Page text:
In 35 years or so, what are you going to tell your little “Share Native” grandchildren about the good old days? Are you going to let them in on the wonders of broadcast TV? How about land lines, arcades, and CDs? A long-forgotten car company called Volkswagen, maybe? What if it’s something bigger than that, something like the end of the internal combustion engine as we know it? Because if Toyota has its way, that just may be the case. The world’s second largest automaker (and probably soon-to-be biggest, again) is beginning to plan for a future with 90% fewer emissions from its cars by 2050, and that means the ICE and its gasoline-loving ways could soon be a thing of the past.
As the Associate Press reports, Toyota Senior Managing Officer Kiyotaka Ise says the company is already laying the groundwork. “You may think 35 years is a long time,” he told reporters, adding “But for an automaker to envision all combustion engines as gone is pretty extraordinary.” And the company isn’t the only one buying into this scenario. Tatsuo Yoshida, senior analyst at Barclays Securities Tokyo, adds: “The internal combustion engine is developing and metamorphosing into hybrids. Toyota has been working on this technology for a long time. When officials speak out like this, it means they are 120 percent confident this is their scenario.”
Yoshida has a point. When Toyota introduced the Prius in 1997, it was the first mass-production hybrid to reach the market. And in less than two decades, the Prius reigns supreme in the growing green car market, and every automaker from Ferrari to Hyundai now offers a hybrid. Plus, thanks to Tesla, the interest in all-electric cars has skyrocketed in the past five years, with a number of manufacturers expected to join the fray by the end of the decade. If the industry keeps changing as quickly as it has of late, there’s a good chance that our cars in three decades and change probably won’t exclusively run on dino juice. But don’t go praising Toyota as an oracle just yet, because when pressed for details, the company’s plan suddenly begins to feel a little pie in the sky.
It’s important to contextualize Toyota’s plan by remembering that it released the hydrogen-powered Mirai earlier this year, and is seriously pushing it as not only an alternative to gasoline cars, but EVs as well. According to the AP, “When asked why Toyota remained so cautious on electric vehicles, they said they take too long to recharge, despite battery innovations that have made them smaller, restricting them for short-range travel in cities.”
In a strange twist, Toyota’s argument against EVs is not only eerily similar to a case made against EVs dating back to the 1970s, but its success with the Prius has done much to break down outmoded ideas like this. With Tesla already upgrading cars to go 400 miles on a charge, and a number of automakers ramping up their EV programs, it doesn’t exactly feel like we’ve plateaued with battery technology quite yet.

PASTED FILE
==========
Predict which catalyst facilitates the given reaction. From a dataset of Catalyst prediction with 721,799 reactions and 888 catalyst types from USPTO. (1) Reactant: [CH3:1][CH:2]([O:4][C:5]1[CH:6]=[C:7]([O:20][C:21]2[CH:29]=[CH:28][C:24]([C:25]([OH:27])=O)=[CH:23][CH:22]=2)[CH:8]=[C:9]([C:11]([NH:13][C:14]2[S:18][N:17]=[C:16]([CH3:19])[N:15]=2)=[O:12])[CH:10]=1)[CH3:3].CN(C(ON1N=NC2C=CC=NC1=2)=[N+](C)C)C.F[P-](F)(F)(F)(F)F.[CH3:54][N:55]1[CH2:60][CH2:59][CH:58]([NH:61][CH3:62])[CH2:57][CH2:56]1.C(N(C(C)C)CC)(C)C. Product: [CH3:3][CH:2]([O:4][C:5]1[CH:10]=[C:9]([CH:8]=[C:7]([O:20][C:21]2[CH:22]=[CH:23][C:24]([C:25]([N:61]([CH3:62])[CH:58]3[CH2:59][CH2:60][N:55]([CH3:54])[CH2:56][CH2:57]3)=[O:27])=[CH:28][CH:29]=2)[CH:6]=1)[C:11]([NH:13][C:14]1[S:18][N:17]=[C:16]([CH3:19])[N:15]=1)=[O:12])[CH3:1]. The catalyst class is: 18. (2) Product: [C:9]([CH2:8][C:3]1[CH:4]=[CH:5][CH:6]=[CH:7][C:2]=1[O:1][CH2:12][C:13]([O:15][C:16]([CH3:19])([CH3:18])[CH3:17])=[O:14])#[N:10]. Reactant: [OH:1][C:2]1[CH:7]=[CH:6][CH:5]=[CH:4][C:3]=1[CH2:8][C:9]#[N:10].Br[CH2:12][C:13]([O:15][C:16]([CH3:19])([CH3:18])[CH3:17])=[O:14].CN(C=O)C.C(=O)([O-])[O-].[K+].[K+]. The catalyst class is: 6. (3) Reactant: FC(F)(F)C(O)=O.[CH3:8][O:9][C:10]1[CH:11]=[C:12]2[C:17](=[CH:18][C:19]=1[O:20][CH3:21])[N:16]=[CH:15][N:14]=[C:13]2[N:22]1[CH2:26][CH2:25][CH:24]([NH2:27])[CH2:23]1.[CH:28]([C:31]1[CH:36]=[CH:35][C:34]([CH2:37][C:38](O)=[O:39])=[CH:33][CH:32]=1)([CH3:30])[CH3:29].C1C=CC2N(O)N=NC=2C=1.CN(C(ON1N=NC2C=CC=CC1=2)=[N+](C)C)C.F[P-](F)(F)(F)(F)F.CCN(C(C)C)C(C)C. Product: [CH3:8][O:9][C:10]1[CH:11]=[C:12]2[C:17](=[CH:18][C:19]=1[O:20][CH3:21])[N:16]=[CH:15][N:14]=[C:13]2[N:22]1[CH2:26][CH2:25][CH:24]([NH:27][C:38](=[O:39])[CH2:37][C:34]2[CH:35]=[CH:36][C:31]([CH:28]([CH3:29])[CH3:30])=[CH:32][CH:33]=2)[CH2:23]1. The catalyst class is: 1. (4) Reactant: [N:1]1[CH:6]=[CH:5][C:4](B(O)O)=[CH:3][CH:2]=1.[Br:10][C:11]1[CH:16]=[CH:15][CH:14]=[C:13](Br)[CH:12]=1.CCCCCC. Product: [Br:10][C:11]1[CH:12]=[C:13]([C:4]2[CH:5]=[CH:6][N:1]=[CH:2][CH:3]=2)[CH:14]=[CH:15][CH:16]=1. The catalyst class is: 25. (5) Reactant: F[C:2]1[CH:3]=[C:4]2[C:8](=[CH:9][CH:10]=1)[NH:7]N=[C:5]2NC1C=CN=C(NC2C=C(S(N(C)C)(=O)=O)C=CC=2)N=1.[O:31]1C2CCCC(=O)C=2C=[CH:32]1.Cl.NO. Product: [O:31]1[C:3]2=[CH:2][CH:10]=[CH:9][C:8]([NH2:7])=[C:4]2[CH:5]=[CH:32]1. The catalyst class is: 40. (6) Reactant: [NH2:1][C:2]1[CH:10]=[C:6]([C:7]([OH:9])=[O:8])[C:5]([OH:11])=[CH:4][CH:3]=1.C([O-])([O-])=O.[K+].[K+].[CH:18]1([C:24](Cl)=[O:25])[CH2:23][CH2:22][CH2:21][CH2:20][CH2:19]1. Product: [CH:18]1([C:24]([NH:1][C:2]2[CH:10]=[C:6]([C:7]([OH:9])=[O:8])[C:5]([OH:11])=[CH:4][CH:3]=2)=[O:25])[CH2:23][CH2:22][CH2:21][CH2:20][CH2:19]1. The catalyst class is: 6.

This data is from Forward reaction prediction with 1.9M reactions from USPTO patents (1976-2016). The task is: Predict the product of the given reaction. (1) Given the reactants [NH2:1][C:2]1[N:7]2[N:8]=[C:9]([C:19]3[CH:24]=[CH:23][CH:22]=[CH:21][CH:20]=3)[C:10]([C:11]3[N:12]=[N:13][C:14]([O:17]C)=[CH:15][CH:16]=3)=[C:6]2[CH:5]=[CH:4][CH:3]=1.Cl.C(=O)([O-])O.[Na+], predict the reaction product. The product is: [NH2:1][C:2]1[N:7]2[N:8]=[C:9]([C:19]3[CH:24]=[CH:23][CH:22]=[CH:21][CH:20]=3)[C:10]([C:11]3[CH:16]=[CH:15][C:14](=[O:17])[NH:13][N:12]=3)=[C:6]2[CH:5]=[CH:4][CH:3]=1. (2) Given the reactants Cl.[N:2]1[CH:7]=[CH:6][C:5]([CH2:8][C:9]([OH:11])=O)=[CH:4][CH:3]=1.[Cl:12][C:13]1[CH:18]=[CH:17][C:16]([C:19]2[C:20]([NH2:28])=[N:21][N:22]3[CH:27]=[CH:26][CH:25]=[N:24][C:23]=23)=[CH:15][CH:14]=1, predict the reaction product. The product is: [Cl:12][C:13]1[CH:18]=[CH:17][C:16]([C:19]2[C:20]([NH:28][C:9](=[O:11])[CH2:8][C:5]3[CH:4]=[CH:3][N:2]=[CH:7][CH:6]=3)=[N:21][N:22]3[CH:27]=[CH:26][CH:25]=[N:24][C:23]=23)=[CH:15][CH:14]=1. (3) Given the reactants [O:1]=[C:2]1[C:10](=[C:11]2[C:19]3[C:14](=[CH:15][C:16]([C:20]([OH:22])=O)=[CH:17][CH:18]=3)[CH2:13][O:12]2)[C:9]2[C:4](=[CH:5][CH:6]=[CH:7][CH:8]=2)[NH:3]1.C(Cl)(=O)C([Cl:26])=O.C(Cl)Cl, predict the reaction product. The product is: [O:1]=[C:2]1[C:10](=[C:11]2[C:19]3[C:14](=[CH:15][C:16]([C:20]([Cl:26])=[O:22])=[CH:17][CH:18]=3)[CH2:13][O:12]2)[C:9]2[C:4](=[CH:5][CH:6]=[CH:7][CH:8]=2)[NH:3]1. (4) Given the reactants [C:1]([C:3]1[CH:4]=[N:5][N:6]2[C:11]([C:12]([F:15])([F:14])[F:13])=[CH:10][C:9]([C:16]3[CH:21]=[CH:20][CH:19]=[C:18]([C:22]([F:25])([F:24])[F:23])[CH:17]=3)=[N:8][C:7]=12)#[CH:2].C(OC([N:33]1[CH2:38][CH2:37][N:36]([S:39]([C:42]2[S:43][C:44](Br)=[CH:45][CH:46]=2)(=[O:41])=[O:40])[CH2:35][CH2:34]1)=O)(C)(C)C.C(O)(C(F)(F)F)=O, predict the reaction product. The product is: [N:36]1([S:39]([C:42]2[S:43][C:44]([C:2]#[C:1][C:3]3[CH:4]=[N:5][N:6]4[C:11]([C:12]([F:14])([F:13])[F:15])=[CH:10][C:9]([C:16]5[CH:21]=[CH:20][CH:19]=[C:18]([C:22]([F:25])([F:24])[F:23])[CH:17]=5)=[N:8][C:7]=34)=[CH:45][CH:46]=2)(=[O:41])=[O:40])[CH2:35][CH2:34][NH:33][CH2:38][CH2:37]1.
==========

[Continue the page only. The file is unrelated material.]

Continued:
And to be honest, hydrogen programs haven’t exactly gained much traction in the meantime. Aside from the Mirai, the only other automaker seriously investing in the tech is Honda, which is planning on releasing its FCX Clarity model sometime next year. “Hydrogen as savior” is an idea that Toyota has been working on since the early ’90s. While it promises strong fuel economy and zero harmful emissions (its only output is water), hydrogen has some serious hurdles it would need to overcome to be a viable fuel source.
Someone only has to utter the name “Hindenburg” to realize how difficult it would be for the public to accept pressurized hydrogen our next-generation fuel source. More importantly, there’s the question of infrastructure: Gas-powered cars can go to any of the the 168,000 gas stations in the U.S. alone for fuel, and EV owners simply need to find an open outlet (though, granted, they’ll be waiting a bit longer). Hydrogen, however, needs a whole new infrastructure. Toyota factors this into the Mirai’s $58,325 price, providing unlimited fuel for the first three years of ownership – albeit from the 20 or so stations located inclusively in California.
Toyota, Honda, and Nissan have recently partnered with the Japanese government on the Hydrogen Partnership agreement, where the automakers will each contribute up to $90,000 per station towards the construction of a country-wide network. With the Japanese government setting the goal of at least 35 stations in Tokyo by the 2020 Olympics, they’re taking the technology seriously. Maybe we should too, but putting all our eggs in one basket again doesn’t exactly seem like the right way to move forward. Toyota might downplay this, but 35 years is a long time. The ICE could be on its way out by then, but if anything, we’ll put our money on a marketplace with more options than we have today. Who knows, maybe the gas stations of 2050 will have gasoline, electricity, and hydrogen all available side by side. As long as they keep the snack aisle well-stocked, we’ll be okay with it.
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